Biking tips

Top five… big capacity modern retros for 2022

top five big capacity modern retros for 2022

Retro bikes are big business these days and come in all shapes and sizes. From funky learner bikes through to very traditional twins, there’s a classically styled motorcycle for riders of all ages and experience.

In recent years we’ve also seen the arrival of a number of bigger and faster retros, with thoroughly modern underpinnings dressed in more traditional roadster styling. The machines usually pay homage to their maker’s greatest hits, while giving up nothing in modern technology. These are five of our favourites for 2022…

Suzuki Katana

2022 Suzuki Katana

Suzuki’s Katana was a short lived classic in the early ‘80s.

Essentially a sci-fi silver restyle of the GSX1100, the futuristic Kat really caught the bike buying public’s imagination. It was a short lived trend though, as the race rep craze was to take over come the mid-1980s.

Taking advantage of the rise in popularity of retros, Suzuki rebooted the Katana name and style in 2019 – essentially taking a GSX-S1000 roadster and giving it a fancy new frock.

In line with the GSX-S, it’s been given a small update for 2022 with a touch more power from the GSX-R1000 derived motor and a new electronics suite to keep the 150bhp in check. It’s also now painted in a smart matt blue or dark grey option, both of which are a departure from the traditional Katana colours.

Kawasaki Z900RS SE

Kawasaki Z900RS SE

Kawasaki’s Z900RS has always been one of the most popular models in the Kawasaki range, getting that 1970s Zed vibe bang on and delivering an authentic retro ride that belies the modern day Z900 underpinnings.

For 2022, Kawasaki has introduced an ‘SE’ version. Aside from the fancy yellow and black paint job, it promises to address one the standard model’s few weaknesses, namely the someone basic rear suspension. The Ohlins shock out back should not only improve the damping, it looks absolutely splendid in the Swedish company’s trademark gold.

Only problem is that this limited run model is already sold out, so you might have to scour the Kawasaki UK dealer network if you have your heart set on one.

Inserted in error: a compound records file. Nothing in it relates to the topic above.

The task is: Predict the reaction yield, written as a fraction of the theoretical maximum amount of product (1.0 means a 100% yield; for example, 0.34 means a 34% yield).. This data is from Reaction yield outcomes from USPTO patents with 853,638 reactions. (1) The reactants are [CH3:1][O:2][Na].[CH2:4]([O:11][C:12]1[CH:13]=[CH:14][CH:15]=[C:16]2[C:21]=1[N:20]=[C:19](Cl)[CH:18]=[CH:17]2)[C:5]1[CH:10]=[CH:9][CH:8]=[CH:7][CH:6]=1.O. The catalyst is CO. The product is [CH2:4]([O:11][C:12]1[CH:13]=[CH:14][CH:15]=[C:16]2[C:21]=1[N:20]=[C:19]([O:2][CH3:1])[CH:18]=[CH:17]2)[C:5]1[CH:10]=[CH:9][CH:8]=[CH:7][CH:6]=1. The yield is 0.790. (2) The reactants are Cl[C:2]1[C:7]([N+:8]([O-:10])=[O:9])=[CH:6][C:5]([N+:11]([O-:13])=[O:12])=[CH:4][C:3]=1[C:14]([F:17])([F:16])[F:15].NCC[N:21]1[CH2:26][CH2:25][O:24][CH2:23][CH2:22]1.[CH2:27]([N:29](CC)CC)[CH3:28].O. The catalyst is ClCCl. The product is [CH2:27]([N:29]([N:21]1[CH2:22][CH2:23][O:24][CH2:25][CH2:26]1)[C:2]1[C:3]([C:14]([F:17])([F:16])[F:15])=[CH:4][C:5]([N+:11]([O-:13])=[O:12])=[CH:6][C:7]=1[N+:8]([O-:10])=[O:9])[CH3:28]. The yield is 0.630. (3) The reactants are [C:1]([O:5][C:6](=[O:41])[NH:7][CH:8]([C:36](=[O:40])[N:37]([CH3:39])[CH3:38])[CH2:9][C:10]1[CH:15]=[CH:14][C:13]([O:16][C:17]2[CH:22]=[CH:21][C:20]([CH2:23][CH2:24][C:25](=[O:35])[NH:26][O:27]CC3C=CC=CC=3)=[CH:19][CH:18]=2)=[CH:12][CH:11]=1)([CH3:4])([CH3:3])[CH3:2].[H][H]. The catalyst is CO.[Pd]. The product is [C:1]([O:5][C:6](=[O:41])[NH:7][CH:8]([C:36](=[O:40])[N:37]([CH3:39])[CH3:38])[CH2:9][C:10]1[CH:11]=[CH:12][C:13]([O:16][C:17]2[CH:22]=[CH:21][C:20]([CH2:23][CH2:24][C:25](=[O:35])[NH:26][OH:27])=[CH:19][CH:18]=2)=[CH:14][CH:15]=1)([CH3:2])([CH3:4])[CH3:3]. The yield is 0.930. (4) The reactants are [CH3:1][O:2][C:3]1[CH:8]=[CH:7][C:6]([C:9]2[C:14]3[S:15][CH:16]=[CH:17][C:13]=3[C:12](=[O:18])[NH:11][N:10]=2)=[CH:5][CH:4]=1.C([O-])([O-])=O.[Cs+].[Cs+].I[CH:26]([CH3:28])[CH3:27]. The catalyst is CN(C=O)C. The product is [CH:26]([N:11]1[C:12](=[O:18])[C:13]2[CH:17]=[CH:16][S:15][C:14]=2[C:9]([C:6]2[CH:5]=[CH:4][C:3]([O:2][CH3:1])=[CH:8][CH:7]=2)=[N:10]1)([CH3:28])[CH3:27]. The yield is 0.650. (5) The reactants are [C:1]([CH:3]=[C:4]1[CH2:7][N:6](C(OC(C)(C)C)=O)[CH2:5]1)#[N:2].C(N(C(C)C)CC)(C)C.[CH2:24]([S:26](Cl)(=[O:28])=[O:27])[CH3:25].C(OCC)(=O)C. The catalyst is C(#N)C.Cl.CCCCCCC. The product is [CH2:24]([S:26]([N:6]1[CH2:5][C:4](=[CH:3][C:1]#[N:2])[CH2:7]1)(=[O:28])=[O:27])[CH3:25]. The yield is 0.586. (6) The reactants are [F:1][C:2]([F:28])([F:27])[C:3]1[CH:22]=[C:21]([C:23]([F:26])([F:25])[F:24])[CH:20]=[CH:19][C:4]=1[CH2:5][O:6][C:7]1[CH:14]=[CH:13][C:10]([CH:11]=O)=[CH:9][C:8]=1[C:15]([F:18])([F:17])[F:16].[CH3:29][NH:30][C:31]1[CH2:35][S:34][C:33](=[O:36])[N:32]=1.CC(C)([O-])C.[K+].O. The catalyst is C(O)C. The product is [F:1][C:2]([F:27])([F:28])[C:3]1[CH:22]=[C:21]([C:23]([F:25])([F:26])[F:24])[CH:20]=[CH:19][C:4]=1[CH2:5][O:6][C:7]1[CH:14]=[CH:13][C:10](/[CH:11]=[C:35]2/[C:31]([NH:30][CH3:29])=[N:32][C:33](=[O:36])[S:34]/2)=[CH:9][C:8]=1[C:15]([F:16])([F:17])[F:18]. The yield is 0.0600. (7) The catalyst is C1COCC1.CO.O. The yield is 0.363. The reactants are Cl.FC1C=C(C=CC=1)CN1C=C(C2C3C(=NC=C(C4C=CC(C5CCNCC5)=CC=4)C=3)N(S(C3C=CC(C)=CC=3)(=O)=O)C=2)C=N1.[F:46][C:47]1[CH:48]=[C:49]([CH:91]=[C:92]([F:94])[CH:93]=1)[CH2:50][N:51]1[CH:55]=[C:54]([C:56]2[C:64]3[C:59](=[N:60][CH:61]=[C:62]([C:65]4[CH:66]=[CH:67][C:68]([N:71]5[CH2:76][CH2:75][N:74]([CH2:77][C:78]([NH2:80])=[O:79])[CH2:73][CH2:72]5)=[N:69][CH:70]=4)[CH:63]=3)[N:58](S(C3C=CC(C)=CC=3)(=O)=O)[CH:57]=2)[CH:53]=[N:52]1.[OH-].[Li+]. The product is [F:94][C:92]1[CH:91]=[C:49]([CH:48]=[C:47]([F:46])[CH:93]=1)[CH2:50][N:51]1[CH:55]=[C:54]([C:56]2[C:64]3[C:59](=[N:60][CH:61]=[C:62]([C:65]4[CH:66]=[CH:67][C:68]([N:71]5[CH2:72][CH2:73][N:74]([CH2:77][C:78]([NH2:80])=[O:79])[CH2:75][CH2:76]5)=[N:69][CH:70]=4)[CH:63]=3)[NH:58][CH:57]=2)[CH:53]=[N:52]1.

Triumph Speed Triple RR

Triumph Speed Triple RR

We’re not quite sure what to make of the Speed Triple RR.

On one hand it’s a cutting edge, 180bhp, sports bike, on the other it’s been endowed with a retro fairing that invokes memories of 1960s and 1970s race bikes.

It opens up a new audience for Triumph, giving buyers an alternative to the unfaired Speed Triple and the rather more classically styled Thruxton, which is a full on retro. It’s a not dissimilar concept to MV Agusta’s Superveloce – and we like that too!

Yamaha XSR900

Yamaha XSR900

Yamaha’s found a real winner in recent years with it’s MT family of roadsters, so it was no surprise to see them get the retro treatment.

The XSR range are ostensibly MTs in dapper suits, and that’s no bad thing. The MT-09 based three-cylinder XSR900 is heavily updated for this year and gets some classic colours from the Yamaha back catalogue. There are also some neat design touches, such as the retro headlight, bar end mirrors and a very Seventies seat design with concealed pillion pegs.

The juxtaposition between modern and retro might be a bit confusing for some buyers, but if you love the idea of an MT-09 but want something that bit more distinctive, the XSR900 is well worthy of consideration.

Honda Hawk 1100

Honda Hawk 1100

Despite its staggering heritage, Honda has been a little slow to jump on the big retro bandwagon.

Sure they’ve got some neat 125s, like the Monkey and rebooted Super Cub, but they’ve never really gone big on their back catalogue in the way that the likes of Kawasaki and Triumph have.

And this, the Hawk 1100, doesn’t really pay homage to Hondas of the past – but it still draws heavily of the 1970s for its inspiration.

Beneath the swoopy bodywork is a powertrain shared with the popular Africa Twin adventure bike, the new NT1100 and CMX1100 Rebel.

On the downside, it looks like the Hawk won’t make it to Europe. At present it’s only been announced in Japan, but we can definitely see this attracting a following if Honda does change its mind.

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